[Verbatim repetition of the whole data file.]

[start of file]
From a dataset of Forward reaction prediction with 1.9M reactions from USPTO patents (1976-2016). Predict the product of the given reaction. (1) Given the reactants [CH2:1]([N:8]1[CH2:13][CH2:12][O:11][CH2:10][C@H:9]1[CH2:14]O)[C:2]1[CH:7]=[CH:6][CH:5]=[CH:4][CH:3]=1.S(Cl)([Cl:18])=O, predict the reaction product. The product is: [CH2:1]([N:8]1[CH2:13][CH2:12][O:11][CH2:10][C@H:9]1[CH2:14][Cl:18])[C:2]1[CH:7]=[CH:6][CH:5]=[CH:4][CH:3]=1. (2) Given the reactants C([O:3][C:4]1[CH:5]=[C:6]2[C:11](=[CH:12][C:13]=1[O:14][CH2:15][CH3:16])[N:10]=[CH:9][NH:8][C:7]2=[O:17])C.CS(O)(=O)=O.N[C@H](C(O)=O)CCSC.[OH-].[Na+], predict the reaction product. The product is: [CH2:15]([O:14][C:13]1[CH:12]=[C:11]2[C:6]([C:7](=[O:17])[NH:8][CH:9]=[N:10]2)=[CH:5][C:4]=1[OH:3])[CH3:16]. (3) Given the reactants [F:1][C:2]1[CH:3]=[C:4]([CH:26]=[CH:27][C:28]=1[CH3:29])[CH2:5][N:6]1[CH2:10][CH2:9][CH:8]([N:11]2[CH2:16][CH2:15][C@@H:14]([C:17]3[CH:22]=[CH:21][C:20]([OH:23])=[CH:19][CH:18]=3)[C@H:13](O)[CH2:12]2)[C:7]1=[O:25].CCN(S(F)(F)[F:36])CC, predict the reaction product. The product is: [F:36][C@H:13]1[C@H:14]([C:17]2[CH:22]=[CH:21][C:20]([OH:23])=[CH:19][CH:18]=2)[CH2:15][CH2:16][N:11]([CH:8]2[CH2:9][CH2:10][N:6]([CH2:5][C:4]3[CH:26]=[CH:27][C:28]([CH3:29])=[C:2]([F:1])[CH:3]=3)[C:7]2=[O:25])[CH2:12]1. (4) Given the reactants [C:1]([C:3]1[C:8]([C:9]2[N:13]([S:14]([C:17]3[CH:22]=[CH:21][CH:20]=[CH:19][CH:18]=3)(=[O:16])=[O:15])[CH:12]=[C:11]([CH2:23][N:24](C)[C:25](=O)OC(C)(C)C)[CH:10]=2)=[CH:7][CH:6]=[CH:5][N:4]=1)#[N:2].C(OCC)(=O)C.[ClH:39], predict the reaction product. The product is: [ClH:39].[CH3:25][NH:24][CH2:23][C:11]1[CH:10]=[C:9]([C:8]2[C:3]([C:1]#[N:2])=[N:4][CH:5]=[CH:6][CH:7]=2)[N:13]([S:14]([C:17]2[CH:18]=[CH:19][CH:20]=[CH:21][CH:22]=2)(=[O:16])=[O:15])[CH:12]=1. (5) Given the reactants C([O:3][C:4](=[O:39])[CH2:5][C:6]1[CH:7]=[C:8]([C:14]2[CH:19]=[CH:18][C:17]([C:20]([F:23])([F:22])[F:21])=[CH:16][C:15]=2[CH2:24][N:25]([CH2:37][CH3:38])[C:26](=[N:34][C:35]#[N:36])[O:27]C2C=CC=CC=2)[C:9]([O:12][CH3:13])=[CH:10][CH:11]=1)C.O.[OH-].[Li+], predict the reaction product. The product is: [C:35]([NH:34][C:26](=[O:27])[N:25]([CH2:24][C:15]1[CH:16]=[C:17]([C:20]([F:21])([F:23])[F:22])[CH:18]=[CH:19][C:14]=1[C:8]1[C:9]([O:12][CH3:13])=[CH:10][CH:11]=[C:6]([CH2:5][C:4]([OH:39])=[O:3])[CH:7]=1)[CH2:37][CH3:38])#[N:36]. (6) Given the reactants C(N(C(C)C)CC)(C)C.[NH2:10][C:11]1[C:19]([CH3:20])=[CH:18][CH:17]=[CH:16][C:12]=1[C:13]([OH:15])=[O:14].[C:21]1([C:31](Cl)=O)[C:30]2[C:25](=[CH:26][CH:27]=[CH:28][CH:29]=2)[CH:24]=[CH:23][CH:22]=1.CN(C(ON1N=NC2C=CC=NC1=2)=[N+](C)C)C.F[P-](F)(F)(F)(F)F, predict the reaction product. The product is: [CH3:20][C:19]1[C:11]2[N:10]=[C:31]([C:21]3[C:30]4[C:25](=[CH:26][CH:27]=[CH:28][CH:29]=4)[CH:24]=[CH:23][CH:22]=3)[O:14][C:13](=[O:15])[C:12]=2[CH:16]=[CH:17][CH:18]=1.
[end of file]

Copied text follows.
From a dataset of Forward reaction prediction with 1.9M reactions from USPTO patents (1976-2016). Predict the product of the given reaction. (1) Given the reactants [CH2:1]([N:8]1[CH2:13][CH2:12][O:11][CH2:10][C@H:9]1[CH2:14]O)[C:2]1[CH:7]=[CH:6][CH:5]=[CH:4][CH:3]=1.S(Cl)([Cl:18])=O, predict the reaction product. The product is: [CH2:1]([N:8]1[CH2:13][CH2:12][O:11][CH2:10][C@H:9]1[CH2:14][Cl:18])[C:2]1[CH:7]=[CH:6][CH:5]=[CH:4][CH:3]=1. (2) Given the reactants C([O:3][C:4]1[CH:5]=[C:6]2[C:11](=[CH:12][C:13]=1[O:14][CH2:15][CH3:16])[N:10]=[CH:9][NH:8][C:7]2=[O:17])C.CS(O)(=O)=O.N[C@H](C(O)=O)CCSC.[OH-].[Na+], predict the reaction product. The product is: [CH2:15]([O:14][C:13]1[CH:12]=[C:11]2[C:6]([C:7](=[O:17])[NH:8][CH:9]=[N:10]2)=[CH:5][C:4]=1[OH:3])[CH3:16]. (3) Given the reactants [F:1][C:2]1[CH:3]=[C:4]([CH:26]=[CH:27][C:28]=1[CH3:29])[CH2:5][N:6]1[CH2:10][CH2:9][CH:8]([N:11]2[CH2:16][CH2:15][C@@H:14]([C:17]3[CH:22]=[CH:21][C:20]([OH:23])=[CH:19][CH:18]=3)[C@H:13](O)[CH2:12]2)[C:7]1=[O:25].CCN(S(F)(F)[F:36])CC, predict the reaction product. The product is: [F:36][C@H:13]1[C@H:14]([C:17]2[CH:22]=[CH:21][C:20]([OH:23])=[CH:19][CH:18]=2)[CH2:15][CH2:16][N:11]([CH:8]2[CH2:9][CH2:10][N:6]([CH2:5][C:4]3[CH:26]=[CH:27][C:28]([CH3:29])=[C:2]([F:1])[CH:3]=3)[C:7]2=[O:25])[CH2:12]1. (4) Given the reactants [C:1]([C:3]1[C:8]([C:9]2[N:13]([S:14]([C:17]3[CH:22]=[CH:21][CH:20]=[CH:19][CH:18]=3)(=[O:16])=[O:15])[CH:12]=[C:11]([CH2:23][N:24](C)[C:25](=O)OC(C)(C)C)[CH:10]=2)=[CH:7][CH:6]=[CH:5][N:4]=1)#[N:2].C(OCC)(=O)C.[ClH:39], predict the reaction product. The product is: [ClH:39].[CH3:25][NH:24][CH2:23][C:11]1[CH:10]=[C:9]([C:8]2[C:3]([C:1]#[N:2])=[N:4][CH:5]=[CH:6][CH:7]=2)[N:13]([S:14]([C:17]2[CH:18]=[CH:19][CH:20]=[CH:21][CH:22]=2)(=[O:16])=[O:15])[CH:12]=1. (5) Given the reactants C([O:3][C:4](=[O:39])[CH2:5][C:6]1[CH:7]=[C:8]([C:14]2[CH:19]=[CH:18][C:17]([C:20]([F:23])([F:22])[F:21])=[CH:16][C:15]=2[CH2:24][N:25]([CH2:37][CH3:38])[C:26](=[N:34][C:35]#[N:36])[O:27]C2C=CC=CC=2)[C:9]([O:12][CH3:13])=[CH:10][CH:11]=1)C.O.[OH-].[Li+], predict the reaction product. The product is: [C:35]([NH:34][C:26](=[O:27])[N:25]([CH2:24][C:15]1[CH:16]=[C:17]([C:20]([F:21])([F:23])[F:22])[CH:18]=[CH:19][C:14]=1[C:8]1[C:9]([O:12][CH3:13])=[CH:10][CH:11]=[C:6]([CH2:5][C:4]([OH:39])=[O:3])[CH:7]=1)[CH2:37][CH3:38])#[N:36]. (6) Given the reactants C(N(C(C)C)CC)(C)C.[NH2:10][C:11]1[C:19]([CH3:20])=[CH:18][CH:17]=[CH:16][C:12]=1[C:13]([OH:15])=[O:14].[C:21]1([C:31](Cl)=O)[C:30]2[C:25](=[CH:26][CH:27]=[CH:28][CH:29]=2)[CH:24]=[CH:23][CH:22]=1.CN(C(ON1N=NC2C=CC=NC1=2)=[N+](C)C)C.F[P-](F)(F)(F)(F)F, predict the reaction product. The product is: [CH3:20][C:19]1[C:11]2[N:10]=[C:31]([C:21]3[C:30]4[C:25](=[CH:26][CH:27]=[CH:28][CH:29]=4)[CH:24]=[CH:23][CH:22]=3)[O:14][C:13](=[O:15])[C:12]=2[CH:16]=[CH:17][CH:18]=1.